The truth about Bluetooth 5 – Gary explains
Posted by ishubhamsingh
Bluetooth is one of those pieces of tech that we now take for granted. Ever since its introduction in the mid-1990s it has become an essential wireless technology, not only for smartphones but also for tablets, laptops, desktops, and more.
Bluetooth comes in two flavors: “Classic” and “Low Energy”. The former is the Bluetooth that enables our wireless keyboards and mice, along with wireless headsets and speakers. The latter, Bluetooth Low Energy (BLE) uses a lot less power and is designed for areas like health care, fitness, and beacons. That’s why wearables like the Fitbit Charge 2 use BLE rather than Bluetooth Classic.
Last summer, the Bluetooth Special Interest Group (Bluetooth SIG) announced Bluetooth 5 and shortly after that I made a Gary explains video about Bluetooth 5. Since then the new specification has been officially published and the technology is starting to appear in development boards and consumer gadgets, most notably the Galaxy S8.
Since Bluetooth 5 will likely become the de-facto version of Bluetooth over the next few years, I thought it would be good to test it out now and discover the truth about its range and speed. To do that I got hold of two Bluetooth 5 nRF52840 development boards from Nordic Semiconductor. These two boards come with a Bluetooth 5 protocol stack and a 32-bit ARM Cortex-M4F microcontroller clocked at 64 MHz.
This basically means you can write C programs for the board to test out Bluetooth 5, which is what I did. To save time I started with an example Bluetooth throughput program provided by Nordic and then tweaked it for my particular needs.
These boards support three types of Bluetooth connections: BLE 4.x, Bluetooth 5 2 Mbps and Bluetooth 5 Coded. The first is the connection type used by the current Bluetooth Low Energy specification, i.e. BLE 4.x. It is known as the BLE 1 Mbps connection because that is its approximate speed at the lowest level (layer) before any protocol overheads are added.
The second is the new faster connection that comes with Bluetooth 5. It is rated at 2 Mbps, again at the lowest level. The third is a new special kind of connection that was introduced for Bluetooth 5. Its aim is to provide long distance Bluetooth connections, but with a low bit rate. In other words: range rather than speed.
|BLE 4.2||BLE 5||BLE 5 Long Range (S=2)||BLE 5 Long Range (S=8)|
|Connection speed||1 Mbps||2 Mbps||1 Mbps||1 Mbps|
|Network data rate||1 Mbps||2 Mbps||500 Kbps||125 Kbps|
|Data throughput||800 Kbps||1400 Kbps||380 Kbps||109 Kbps|
|Bluetooth 5 Requirement||Mandatory||Optional||Optional||Optional|
Double the speed
The way Bluetooth 5 doubles the bandwidth is by doubling the speed of transmission. So previously a packet of data (actually 251 bytes worth) was sent in a set time frame (2120 microseconds). Now, with Bluetooth 5 the same data is sent in 1060 microseconds. However you don’t quite get a doubling of the data rate as the inter-frame space – that is, the time interval between two consecutive packets – remains the same as with Bluetooth 4. What this means is that the data is sent faster, but the gap between the packets has not been shortened. When you do the maths that means that Bluetooth 5 is actually about 1.7 times faster than BLE 4.2.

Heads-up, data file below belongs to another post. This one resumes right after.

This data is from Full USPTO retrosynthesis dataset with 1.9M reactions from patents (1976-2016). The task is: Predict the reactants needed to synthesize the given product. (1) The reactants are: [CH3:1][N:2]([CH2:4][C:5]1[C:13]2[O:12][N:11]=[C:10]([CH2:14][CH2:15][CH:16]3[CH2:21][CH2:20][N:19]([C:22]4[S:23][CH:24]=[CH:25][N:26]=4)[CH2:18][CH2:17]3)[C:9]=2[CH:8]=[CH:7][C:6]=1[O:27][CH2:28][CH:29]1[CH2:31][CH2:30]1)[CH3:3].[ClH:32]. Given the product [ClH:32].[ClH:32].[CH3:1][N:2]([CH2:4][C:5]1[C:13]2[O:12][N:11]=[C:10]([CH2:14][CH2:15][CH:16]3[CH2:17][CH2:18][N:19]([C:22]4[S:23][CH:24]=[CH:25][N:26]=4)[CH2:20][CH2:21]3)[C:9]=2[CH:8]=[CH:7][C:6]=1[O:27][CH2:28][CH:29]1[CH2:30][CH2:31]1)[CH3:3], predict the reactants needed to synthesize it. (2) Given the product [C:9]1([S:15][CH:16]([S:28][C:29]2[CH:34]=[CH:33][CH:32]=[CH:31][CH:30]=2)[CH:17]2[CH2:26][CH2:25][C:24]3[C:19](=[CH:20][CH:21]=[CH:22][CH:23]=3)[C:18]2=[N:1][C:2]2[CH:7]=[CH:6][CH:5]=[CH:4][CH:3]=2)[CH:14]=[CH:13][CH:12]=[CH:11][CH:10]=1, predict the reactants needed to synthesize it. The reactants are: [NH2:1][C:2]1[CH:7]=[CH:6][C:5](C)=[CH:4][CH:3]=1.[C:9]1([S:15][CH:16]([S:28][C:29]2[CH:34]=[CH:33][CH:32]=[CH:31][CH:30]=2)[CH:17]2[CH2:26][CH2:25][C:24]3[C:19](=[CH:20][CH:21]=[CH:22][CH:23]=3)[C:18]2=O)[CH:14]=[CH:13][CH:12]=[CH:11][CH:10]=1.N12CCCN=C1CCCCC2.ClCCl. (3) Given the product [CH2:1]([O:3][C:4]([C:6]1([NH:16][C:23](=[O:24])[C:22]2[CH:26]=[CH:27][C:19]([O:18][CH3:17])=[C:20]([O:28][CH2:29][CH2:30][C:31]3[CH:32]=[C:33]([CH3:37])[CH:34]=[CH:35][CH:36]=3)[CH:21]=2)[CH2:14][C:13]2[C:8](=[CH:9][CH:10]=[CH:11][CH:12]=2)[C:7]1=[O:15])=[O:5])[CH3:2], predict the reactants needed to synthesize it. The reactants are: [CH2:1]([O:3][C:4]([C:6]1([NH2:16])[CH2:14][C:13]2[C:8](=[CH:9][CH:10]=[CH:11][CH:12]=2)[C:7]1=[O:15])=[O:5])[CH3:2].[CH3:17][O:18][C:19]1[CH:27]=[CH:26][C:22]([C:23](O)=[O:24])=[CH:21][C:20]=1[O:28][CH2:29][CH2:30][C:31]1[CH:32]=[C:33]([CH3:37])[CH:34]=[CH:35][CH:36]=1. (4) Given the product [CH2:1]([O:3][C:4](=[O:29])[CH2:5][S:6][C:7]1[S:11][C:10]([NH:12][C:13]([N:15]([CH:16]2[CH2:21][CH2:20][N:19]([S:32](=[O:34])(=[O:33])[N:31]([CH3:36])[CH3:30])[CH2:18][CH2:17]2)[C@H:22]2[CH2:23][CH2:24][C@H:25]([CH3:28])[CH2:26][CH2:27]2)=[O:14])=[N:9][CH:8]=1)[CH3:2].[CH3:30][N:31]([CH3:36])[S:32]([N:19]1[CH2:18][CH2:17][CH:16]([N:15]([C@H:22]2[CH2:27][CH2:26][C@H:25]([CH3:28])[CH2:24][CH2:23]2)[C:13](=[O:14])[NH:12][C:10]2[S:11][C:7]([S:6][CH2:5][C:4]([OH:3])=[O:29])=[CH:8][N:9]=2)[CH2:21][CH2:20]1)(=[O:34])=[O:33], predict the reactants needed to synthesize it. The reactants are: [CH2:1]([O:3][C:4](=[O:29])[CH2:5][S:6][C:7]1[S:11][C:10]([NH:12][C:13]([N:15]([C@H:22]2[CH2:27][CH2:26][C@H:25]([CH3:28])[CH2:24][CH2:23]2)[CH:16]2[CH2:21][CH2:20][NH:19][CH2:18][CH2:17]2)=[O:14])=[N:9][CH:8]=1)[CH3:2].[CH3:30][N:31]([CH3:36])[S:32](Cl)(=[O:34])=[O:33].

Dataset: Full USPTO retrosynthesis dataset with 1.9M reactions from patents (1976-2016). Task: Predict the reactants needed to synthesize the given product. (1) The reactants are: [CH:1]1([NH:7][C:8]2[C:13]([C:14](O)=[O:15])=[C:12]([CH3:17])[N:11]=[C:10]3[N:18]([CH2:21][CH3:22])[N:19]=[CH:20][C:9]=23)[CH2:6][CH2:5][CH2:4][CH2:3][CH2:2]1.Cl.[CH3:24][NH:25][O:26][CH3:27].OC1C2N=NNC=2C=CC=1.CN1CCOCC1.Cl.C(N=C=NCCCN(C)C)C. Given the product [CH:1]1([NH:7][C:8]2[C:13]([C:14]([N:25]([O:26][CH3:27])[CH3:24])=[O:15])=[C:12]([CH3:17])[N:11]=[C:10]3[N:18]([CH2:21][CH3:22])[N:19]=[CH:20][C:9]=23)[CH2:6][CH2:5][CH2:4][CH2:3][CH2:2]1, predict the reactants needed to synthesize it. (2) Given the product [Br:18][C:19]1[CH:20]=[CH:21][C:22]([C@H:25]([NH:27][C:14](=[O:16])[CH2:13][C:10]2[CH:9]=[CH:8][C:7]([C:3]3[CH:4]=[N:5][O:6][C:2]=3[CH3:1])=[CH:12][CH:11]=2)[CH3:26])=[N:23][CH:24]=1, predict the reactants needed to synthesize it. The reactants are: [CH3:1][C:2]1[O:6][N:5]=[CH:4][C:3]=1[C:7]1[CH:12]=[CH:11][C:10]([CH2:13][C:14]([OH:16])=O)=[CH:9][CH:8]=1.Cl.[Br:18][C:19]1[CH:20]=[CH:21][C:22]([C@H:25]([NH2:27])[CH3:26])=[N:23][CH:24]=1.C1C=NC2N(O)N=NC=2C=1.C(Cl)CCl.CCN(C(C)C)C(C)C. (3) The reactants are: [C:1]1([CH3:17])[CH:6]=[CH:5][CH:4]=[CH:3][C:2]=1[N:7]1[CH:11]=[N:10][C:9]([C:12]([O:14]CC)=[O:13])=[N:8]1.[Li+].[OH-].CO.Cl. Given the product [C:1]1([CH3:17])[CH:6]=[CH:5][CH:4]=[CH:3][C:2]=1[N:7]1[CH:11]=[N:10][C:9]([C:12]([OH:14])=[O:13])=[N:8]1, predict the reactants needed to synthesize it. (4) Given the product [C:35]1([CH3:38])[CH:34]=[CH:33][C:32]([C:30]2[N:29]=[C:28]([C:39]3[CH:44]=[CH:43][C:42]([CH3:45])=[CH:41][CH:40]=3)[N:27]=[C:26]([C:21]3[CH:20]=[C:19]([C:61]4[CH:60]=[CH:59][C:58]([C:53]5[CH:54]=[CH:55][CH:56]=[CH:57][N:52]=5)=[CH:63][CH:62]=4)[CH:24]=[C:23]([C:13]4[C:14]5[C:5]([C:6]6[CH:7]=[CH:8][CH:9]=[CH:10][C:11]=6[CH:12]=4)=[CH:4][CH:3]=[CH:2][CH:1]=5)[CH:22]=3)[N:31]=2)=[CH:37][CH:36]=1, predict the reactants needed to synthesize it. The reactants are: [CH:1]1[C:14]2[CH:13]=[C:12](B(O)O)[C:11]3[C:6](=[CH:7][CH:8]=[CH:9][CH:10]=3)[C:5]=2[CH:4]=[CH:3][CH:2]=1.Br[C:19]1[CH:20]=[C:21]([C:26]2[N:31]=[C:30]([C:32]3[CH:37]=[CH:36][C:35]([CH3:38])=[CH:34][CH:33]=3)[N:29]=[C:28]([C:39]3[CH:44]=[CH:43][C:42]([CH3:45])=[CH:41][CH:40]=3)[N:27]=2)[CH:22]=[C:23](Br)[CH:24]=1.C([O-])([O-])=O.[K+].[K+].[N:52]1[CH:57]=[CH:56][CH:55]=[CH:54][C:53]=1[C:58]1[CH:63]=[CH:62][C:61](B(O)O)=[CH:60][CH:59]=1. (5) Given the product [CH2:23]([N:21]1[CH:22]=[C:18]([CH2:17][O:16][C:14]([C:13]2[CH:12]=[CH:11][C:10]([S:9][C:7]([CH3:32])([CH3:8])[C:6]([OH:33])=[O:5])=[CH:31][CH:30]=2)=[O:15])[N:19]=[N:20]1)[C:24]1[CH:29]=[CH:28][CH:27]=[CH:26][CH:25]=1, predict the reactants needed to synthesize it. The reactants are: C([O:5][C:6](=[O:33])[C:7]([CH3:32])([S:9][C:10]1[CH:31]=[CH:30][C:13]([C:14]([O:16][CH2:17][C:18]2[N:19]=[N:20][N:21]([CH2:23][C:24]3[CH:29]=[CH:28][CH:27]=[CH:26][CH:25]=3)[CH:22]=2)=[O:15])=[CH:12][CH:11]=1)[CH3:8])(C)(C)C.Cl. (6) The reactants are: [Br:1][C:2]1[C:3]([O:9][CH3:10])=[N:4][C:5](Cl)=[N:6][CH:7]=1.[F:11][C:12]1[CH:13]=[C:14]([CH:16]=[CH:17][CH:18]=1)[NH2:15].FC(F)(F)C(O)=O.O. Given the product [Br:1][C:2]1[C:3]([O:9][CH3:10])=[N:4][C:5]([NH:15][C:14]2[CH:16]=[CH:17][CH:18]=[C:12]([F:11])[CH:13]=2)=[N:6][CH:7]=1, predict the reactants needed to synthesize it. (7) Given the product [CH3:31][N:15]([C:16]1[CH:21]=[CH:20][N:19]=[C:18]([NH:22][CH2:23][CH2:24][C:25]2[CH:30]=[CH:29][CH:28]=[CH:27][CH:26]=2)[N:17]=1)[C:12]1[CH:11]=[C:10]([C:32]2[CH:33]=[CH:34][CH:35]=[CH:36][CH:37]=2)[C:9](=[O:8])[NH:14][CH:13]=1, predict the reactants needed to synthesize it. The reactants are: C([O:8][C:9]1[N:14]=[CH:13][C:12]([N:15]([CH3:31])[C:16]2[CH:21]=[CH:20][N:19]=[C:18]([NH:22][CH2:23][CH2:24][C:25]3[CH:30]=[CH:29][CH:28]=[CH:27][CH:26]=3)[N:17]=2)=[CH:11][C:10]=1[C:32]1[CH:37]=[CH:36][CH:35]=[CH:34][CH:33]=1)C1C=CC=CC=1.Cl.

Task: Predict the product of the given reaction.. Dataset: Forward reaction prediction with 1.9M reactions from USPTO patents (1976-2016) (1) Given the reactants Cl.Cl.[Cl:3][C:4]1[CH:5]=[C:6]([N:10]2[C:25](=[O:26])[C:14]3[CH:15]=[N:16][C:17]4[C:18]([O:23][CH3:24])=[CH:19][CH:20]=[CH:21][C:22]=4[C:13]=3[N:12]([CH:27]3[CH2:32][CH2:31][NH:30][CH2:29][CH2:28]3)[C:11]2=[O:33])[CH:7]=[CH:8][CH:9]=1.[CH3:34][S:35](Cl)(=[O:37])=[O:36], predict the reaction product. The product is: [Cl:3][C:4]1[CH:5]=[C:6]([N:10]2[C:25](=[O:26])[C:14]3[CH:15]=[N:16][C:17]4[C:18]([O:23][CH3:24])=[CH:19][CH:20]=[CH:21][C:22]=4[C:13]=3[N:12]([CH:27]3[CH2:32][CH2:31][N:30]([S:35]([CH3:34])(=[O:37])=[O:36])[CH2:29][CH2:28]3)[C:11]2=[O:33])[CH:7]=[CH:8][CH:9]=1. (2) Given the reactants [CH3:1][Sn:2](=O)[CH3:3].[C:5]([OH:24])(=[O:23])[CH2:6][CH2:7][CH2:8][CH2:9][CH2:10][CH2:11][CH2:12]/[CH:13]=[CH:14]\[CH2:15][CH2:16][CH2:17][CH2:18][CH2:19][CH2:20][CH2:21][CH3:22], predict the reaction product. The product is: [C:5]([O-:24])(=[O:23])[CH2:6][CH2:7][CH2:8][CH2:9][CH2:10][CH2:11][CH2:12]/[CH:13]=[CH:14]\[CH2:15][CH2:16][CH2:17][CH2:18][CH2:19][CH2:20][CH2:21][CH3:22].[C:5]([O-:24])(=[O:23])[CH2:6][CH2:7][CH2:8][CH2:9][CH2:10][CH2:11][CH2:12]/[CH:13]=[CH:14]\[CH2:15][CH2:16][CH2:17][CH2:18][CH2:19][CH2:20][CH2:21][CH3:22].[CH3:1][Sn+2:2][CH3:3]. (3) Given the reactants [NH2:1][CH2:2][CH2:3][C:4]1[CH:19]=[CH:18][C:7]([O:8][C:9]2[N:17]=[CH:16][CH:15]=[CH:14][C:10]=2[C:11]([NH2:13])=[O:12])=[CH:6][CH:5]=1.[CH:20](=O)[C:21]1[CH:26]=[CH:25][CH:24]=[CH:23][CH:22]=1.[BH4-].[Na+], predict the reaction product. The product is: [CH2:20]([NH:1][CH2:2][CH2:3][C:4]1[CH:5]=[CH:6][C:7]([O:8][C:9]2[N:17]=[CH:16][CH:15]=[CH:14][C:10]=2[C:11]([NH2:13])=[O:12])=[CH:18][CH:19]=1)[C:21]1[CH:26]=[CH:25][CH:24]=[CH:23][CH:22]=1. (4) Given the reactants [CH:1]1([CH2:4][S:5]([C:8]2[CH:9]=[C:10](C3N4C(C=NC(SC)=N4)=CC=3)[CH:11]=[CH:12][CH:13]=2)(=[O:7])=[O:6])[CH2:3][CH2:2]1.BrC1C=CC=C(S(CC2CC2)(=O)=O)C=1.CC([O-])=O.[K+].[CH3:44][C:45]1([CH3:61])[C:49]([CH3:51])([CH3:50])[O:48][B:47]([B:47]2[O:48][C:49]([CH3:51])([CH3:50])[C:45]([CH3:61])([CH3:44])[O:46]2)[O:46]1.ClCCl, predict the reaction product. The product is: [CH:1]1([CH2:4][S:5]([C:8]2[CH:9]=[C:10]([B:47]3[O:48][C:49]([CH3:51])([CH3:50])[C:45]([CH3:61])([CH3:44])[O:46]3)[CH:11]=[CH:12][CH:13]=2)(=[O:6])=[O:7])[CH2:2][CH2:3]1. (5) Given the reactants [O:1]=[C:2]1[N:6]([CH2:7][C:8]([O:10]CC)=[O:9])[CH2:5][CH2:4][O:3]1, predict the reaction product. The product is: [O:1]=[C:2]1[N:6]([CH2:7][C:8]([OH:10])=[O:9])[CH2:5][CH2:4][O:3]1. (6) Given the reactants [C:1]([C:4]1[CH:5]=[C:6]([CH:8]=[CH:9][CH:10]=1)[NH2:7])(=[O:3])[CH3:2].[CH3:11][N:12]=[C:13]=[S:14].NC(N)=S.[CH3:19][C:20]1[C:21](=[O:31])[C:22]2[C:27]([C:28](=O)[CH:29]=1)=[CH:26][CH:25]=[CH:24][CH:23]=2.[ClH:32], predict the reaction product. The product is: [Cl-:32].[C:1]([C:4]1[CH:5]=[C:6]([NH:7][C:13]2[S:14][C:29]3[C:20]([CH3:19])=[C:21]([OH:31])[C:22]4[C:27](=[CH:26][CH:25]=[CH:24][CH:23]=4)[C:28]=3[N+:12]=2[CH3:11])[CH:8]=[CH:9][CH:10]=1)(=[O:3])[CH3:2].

Bluetooth 5 is actually about 1.7 times faster than BLE 4.2.
Coded and Forward Error Correction
Bluetooth 5 offers a special kind of connection which is designed for long distance communications. So this isn’t for Bluetooth speakers or for syncing your smartwatch with your smartphone, this is for the Internet of Things. The power of IoT will be the ability to place cheap modules all over a build (be it residential or industrial) or in an open space (park or farmer’s field) and gather data. This data can be anything from temperature or humidity, to movement detectors or traffic monitors. The possibilities are endless. But the problem is that these sensors need to have a power supply and they need to send their data to a central hub or gateway. If the device is plugged into the mains electricity then power isn’t a problem and maybe the device would use Wi-Fi to communicate. But the requirement for mains power and for Wi-Fi coverage restricts the scope and potential of such devices.
This is where Bluetooth 5 Long Range comes in. First of all, because the device uses Bluetooth it doesn’t necessarily need mains power. Secondly it doesn’t have to incorporate Wi-Fi or even need Wi-Fi coverage. Instead, these sensors could be placed with just a battery to power them and use Bluetooth 5 Long Range to communicate with the gateway.
One way to increase the range without increasing the power usage is to reduce the data rate.
But how can you increase the range without increasing the power usage? One way is to reduce the data rate. What that basically means is that each bit of data sent has more energy for the same level of power. The second trick is to use error correction.
For a connection to be reliable it must ensure that when a number is sent then the same number is received at the other end. If a ‘1’ gets changed into a ‘0’ somewhere along the line then everything can go horribly wrong.
Bluetooth 5 uses a strong error correction system based on Hamming codes, a family of error correcting codes that were invented by Richard Hamming in the 1950s. Known as Forward Error Correction (FEC), it is a system which replaces a single digit ‘1’ or ‘0’ with multiple digits that make up a word.